The Age Of Vaccines

In this project Mykael and Kyle will be explaining how do vaccines create immunization in your immune system
Kyle Ross Mykael Livermore
Grade 7


How do vaccines create immunization in your immune system?


Our method will be to use trusted sources e.g reliable internet sources, books, asking experts on the topic, etc. We will be writing what we have found out weekly using a sentence-like note-taking method. We are showing the information through a scope that anyone can understand by giving relations to everyday things e.g. telephone lines. Once we have written our notes down we will start to compare and contrast our written notes then start to write them down into a science fair project format.


Vaccines create immunization inside of your immune system by sending antigen-presenting cells (APC) to search for the vaccine within your body. Once the APC finds the vaccine it will break it down and collect the antigen, displaying it on its surface. The APC with the antigen will then go to an area with a large cluster of immune cells to show other cells the antigen. For a naïve T cell to become a T helper cell it needs to interact with an antigen. The activated T helper cell alerts other cells about the antigen roaming around in the body. When a naïve B cell interacts with an antigen it becomes activated, once a naïve B cell is activated it can use cell division (Cloning) and make more naïve B cells specific to the antigen that will either become a plasma B cell or a memory B cell. After a B cell grows into an antigen-specific plasma B cell, the plasma B cell will produce antibodies specific to the found antigen. The produced antibodies will attach themselves to the vaccine antigen in the body, this makes the antigen not able to break into cells or marks the antigen for killing. If the vaccine is an attenuated virus then the vaccine antigens will enter cells and infect them, killer T cells will look for the infected cells and kill them. Naïve killer T cells need to interact with an APC with an antigen to activate into a killer T cell. There are 3 types of memory cells: Memory Killer T cells, remember how to fight the specific antigen that activated them. Memory B cells remember how to produce antibodies tailored to that specific antigen. Memory helper T cells remember how to alert other cells to get them to do their job made for the specific antigen.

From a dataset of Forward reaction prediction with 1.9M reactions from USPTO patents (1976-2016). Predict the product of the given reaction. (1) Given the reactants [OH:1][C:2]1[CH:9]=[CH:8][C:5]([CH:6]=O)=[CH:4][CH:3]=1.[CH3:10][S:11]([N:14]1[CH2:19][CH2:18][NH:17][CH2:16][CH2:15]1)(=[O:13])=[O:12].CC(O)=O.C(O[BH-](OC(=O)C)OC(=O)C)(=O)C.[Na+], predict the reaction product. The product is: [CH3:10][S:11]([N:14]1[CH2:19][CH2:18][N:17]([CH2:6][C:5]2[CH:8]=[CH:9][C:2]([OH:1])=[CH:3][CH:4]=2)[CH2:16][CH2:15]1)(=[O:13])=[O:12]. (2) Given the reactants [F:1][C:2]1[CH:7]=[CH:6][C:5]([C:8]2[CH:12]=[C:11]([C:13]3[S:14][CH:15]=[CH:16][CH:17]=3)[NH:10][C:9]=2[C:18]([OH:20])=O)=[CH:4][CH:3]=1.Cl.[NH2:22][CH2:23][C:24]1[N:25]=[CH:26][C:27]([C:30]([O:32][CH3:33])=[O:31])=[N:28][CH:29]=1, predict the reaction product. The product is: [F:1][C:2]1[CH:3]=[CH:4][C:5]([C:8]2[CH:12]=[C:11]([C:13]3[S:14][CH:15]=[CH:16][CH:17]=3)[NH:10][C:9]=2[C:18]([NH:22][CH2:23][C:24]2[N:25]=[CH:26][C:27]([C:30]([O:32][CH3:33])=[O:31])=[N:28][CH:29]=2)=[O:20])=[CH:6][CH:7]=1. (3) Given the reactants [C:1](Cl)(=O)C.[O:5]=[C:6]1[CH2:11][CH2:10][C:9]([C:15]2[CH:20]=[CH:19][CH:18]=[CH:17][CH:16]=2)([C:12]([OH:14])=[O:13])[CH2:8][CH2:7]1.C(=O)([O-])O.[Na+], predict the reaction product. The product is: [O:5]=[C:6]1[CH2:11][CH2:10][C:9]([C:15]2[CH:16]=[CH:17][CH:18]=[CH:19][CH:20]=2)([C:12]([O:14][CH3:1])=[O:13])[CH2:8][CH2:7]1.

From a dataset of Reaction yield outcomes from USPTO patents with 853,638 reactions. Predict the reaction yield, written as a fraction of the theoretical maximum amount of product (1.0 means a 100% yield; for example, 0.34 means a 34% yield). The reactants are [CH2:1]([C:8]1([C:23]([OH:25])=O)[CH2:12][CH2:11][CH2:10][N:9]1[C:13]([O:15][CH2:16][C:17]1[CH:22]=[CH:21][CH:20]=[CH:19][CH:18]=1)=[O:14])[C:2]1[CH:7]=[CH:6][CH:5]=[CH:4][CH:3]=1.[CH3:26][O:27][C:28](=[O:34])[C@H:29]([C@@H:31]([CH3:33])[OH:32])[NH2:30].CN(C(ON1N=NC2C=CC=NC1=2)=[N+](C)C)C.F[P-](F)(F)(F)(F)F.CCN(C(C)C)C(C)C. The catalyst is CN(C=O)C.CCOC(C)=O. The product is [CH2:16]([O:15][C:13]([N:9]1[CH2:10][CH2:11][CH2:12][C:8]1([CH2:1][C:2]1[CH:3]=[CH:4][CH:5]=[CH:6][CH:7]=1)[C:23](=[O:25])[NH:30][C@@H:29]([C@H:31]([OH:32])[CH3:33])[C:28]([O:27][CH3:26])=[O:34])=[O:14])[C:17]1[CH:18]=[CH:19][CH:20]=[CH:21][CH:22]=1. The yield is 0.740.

In conclusion, we learned that vaccines create immunity in your body by sending antigen-presenting cells to search for the vaccine antigen. An antigen is a cell that covers a pathogen, antigens trigger immune responses which is why it is needed in vaccines. Once found a cell called helper T cell alerts close by immune cells that the antigen has been found. Naive B cells that have interacted with the antigen can either turn into a memory B cell that remembers the antigen and how to fight it or they can turn into a plasma B cell which is a factory for antibodies. Antibodies are the soldiers of the body. If the vaccine contains an attenuated antigen, the antigen will infect other cells. When Naive Killer T cells interact with an APC with an antigen they become killer T cells. Killer T cells consume the infected cells. Any of these Naive cells can form into a memory cell associated with their name so they can remember the processes of which the cells worked. By remembering these processes it kickstarts the body to become faster and stronger for the next time the pathogen is caught. This Infomation is important because lots of people in the world believe that vaccines harm your body because of the spread of false information. We also made sections on this project about the common ingredients, types of vaccines, stages of production, and myth-busting, in these areas we have talked about how in the last several years vaccines have become safer and how vaccines are not as bad as society makes them sound. All that vaccines do is speed up your immune response to a specific pathogen. There is an extremely small chance of being harmed from vaccines, the odds of this are way lower than getting the disease with no vaccine. With all of this information, we hope others will continue vaccination or start vaccination to make a jump to creating a healthier world. 






















Mykael's Dad helped Mykael by reading over the written paragraphs and telling us that it may be a good idea to show what diseases have been cured due to vaccines and what the reason for debates about vaccines are. 

Mykael explained to his mom the different processes of immunization cells and she asked questions that I didn't know the answer to which encouraged me to research more.  

Kyle's Dad gave us the idea of making graphs and charts for the information we have collected so far.

Kyle's  Step-Dad corrected some of our information on how the cells work when creating immunity from a vaccine.

Mr. Downey guided us in the right direction and on track with this project by having scheduled meetings regularly.

We would like to say a massive thank you to everyone who helped and guided us with this project, we appreciate it a lot!